Tetrathlon in Pony Club is a proving ground for young athletes wishing to go on to compete in Modern Pentathlon. While Tetrathlon competitors are recognized for their achievements individually at rallies, they also compete as part of a three or four-man team in Horse Management.

Visit the Pony Club Tetrathlon pages.

Western Dressage

Western riding evolved from the ranching and working horse traditions of the cowboys in the American West. Western Dressage promotes balance, rhythm, and carriage in the horse. As a relatively new equestrian sport, Western Dressage blends together training techniques from classical dressage and western horsemanship.

Western Dressage in Pony Club is easily incorporated into Dressage rallies since both rallies use the same equipment and many officials are dual-licensed. Members compete on a team of three to four riders with a stable manager. Individual competitor scores combine with team horse care scores for final placings.

Visit the Pony Club Western Dressage pages.

Western Trail

Western Trail tests horse and rider for their ability to handle working ranch type situations. In Western Trail competition, horse and rider negotiate obstacles and are judged on how well they complete each one. Western Trail courses are designed to showcase the horse’s willingness, training and obedience as well as the rider’s horsemanship. The obstacles are inspired by what a working ranch horse may encounter, including gates, bridges, water, poles either raised or on the ground, a backing obstacle, and other tasks.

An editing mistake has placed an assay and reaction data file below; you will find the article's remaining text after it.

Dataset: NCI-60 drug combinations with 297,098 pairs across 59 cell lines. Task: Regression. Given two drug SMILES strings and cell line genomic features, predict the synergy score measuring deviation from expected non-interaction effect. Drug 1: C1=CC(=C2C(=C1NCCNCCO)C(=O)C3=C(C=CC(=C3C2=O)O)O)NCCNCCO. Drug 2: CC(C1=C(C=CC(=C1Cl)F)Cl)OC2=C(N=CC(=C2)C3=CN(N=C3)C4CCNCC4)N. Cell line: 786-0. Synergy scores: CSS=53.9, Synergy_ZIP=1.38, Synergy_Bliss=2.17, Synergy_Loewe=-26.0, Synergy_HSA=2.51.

Western Trail in USPC combines the best elements of the numerous competitive Western Trail organizations. Western Trail rallies generally include three competition rounds, which may occur include or outside a competition arena. Members compete on a team of three to four riders with a stable manager, their individual scores combine with team horse care scores for final placings.

Visit the Pony Club Western Trail pages.

Resource Disciplines

Distance Riding

Distance Riding includes competition styles over marked trails where speed or accurate pacing wins the day. Competition styles include Competitive Trail Riding, Endurance, Limited Distance, and Ride and Tie. Distances vary from 25 miles to over 100 miles ridden in one day. Terrain is varied in locations all over the country. Riders are required to pass a veterinary check periodically in the course that assures the horses are fit to continue safely. Many competitions include divisions with shorter distances for newcomers.

Visit the Pony Club Distance Riding pages.

Driving

The sport of Driving includes several different variations: Combined Driving which is similar to Eventing, Carriage Pleasure Driving which has several different types (including turnout and obstacle classes), and Recreational Driving which does not have a competition component. The American Driving Society (ADS) works with Pony Club to instruct members on the sport of Combined Driving.